It will soon turn out that cryptography is not only meant for computer programmers as chemists could be on their way to do the same, too – but only with an intention to build synthetic DNA and program how the DNA molecules interact within a cell.
This programming language for chemistry was developed by engineers at the University of Washington with an impression to design a network that could guide the behavior of chemical reaction taking place inside the cell in the same way we handle guide cars or robots.
Chemists all over the world still use a century-old language of chemical equations to figure out how the mixtures of chemical behave and how the reactions occur, but the engineers at the UW take a step further and use it to program the movement of synthesized molecules.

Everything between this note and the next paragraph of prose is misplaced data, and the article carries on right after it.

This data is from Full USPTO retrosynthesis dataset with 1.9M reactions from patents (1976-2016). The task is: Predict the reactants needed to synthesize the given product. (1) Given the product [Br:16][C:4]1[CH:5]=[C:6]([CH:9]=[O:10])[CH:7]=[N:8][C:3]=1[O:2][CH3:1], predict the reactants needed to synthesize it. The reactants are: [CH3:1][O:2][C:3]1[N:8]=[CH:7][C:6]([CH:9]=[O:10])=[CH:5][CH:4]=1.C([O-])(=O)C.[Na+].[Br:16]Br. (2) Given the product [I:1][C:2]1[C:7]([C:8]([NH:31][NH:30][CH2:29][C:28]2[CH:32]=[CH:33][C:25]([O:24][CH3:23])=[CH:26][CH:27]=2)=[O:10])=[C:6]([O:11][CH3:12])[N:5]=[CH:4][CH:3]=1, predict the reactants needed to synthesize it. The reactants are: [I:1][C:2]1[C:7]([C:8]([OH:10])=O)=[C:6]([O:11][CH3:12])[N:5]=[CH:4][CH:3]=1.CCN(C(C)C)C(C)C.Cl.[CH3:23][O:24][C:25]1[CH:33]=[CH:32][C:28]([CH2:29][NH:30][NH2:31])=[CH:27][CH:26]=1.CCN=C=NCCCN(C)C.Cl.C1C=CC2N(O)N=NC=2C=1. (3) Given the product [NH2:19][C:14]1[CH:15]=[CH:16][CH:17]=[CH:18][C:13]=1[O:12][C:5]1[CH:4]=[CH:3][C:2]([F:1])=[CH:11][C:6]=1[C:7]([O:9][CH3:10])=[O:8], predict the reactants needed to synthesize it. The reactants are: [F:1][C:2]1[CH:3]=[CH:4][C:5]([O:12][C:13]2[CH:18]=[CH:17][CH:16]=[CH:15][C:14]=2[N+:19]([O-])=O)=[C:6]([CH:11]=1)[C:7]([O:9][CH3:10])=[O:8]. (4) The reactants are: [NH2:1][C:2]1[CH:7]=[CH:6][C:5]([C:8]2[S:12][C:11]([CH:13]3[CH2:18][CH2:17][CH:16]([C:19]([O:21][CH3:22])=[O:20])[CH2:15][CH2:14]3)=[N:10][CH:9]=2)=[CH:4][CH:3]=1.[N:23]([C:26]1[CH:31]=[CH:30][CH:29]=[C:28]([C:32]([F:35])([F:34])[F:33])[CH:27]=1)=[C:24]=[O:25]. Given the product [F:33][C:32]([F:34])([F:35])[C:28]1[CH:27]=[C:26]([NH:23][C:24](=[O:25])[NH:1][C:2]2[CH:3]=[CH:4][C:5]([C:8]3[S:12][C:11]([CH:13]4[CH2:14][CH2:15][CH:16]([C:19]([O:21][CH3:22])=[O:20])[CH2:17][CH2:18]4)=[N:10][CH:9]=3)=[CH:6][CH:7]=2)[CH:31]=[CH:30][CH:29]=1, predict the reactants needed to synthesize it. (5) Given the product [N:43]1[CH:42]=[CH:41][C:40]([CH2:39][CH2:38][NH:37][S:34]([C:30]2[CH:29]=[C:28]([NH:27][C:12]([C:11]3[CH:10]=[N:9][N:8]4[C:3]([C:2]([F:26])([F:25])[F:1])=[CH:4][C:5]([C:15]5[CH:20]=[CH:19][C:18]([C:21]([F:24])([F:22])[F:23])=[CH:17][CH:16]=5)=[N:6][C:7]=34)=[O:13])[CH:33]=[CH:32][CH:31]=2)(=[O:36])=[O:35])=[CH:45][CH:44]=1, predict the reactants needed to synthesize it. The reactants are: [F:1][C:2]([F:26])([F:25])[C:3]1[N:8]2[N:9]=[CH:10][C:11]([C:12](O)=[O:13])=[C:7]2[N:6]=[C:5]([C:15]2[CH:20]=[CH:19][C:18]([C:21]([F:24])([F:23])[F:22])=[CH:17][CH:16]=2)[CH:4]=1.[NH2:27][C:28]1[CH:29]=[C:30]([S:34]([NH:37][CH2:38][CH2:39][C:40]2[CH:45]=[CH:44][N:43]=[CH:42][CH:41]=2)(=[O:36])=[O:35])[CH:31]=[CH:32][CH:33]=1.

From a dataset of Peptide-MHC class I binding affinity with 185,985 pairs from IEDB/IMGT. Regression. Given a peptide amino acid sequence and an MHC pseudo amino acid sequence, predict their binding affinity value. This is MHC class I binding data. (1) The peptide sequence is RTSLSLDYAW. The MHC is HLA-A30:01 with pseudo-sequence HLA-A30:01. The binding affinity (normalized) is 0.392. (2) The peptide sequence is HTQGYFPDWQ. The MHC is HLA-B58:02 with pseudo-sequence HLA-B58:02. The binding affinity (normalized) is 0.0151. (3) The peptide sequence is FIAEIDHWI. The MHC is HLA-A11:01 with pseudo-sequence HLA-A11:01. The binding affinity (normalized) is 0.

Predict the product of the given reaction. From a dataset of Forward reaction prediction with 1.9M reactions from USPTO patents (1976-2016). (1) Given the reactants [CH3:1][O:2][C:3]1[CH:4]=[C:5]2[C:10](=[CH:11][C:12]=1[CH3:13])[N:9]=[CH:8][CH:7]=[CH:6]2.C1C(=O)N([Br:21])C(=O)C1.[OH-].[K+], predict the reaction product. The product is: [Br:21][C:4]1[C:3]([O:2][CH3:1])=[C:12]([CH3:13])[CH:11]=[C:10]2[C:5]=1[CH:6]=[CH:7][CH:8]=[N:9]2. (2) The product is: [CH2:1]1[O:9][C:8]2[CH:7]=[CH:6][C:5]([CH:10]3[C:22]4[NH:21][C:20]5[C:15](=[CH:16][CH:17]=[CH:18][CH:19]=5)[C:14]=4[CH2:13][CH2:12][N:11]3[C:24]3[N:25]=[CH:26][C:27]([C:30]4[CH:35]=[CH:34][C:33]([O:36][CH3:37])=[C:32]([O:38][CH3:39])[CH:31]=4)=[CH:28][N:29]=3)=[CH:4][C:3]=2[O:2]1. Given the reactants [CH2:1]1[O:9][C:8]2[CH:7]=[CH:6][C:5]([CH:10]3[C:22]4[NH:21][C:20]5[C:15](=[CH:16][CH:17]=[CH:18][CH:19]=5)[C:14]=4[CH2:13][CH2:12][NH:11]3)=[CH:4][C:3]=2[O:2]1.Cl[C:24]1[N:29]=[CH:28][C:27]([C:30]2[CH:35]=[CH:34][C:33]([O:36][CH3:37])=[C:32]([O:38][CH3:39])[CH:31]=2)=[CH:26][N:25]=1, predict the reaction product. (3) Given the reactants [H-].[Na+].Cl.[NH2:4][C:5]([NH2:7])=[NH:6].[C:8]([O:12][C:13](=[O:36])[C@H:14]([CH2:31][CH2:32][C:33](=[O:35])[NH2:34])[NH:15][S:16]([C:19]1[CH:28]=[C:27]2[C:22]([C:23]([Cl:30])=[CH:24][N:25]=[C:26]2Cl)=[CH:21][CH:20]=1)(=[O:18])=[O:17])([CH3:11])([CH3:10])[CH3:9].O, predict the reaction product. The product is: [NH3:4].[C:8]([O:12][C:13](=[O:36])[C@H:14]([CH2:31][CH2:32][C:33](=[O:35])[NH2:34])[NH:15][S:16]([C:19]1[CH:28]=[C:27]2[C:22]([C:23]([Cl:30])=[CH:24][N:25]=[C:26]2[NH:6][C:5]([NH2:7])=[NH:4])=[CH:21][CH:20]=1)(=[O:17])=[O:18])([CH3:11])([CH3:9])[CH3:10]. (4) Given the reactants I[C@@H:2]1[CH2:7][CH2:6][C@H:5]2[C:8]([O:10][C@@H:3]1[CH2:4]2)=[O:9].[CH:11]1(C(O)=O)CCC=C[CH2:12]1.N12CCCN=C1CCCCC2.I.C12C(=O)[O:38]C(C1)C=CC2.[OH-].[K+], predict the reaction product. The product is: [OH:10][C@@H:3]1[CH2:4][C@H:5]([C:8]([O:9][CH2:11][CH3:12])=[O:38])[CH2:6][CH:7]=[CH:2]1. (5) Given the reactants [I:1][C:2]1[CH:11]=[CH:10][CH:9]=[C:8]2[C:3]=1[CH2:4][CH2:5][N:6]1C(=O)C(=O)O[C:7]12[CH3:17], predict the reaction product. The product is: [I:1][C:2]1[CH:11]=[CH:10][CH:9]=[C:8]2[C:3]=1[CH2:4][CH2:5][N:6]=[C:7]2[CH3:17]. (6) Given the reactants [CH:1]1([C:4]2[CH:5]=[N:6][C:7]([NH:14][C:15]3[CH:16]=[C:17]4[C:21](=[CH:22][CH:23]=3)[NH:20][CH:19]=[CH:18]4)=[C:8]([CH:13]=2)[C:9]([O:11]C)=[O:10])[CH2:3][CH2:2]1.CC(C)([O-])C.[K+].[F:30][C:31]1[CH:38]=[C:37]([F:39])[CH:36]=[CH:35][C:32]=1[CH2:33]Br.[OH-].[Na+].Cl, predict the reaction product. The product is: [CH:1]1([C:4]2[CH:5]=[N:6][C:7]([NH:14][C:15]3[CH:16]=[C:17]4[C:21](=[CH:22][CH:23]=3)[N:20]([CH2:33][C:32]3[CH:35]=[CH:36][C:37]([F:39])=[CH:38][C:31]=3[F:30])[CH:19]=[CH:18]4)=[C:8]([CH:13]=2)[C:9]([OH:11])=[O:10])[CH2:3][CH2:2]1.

“We start from an abstract, mathematical description of a chemical system, and then use DNA to build the molecules that realize the desired dynamics,” said Georg Seelig, a UW assistant professor of electrical engineering and of computer science and engineering.”
They believe this synthetic system could lead to applications such as smart therapeutics or fabrication methods based on self-organization.
This was first published in this week edition of Nature Nanotechnology.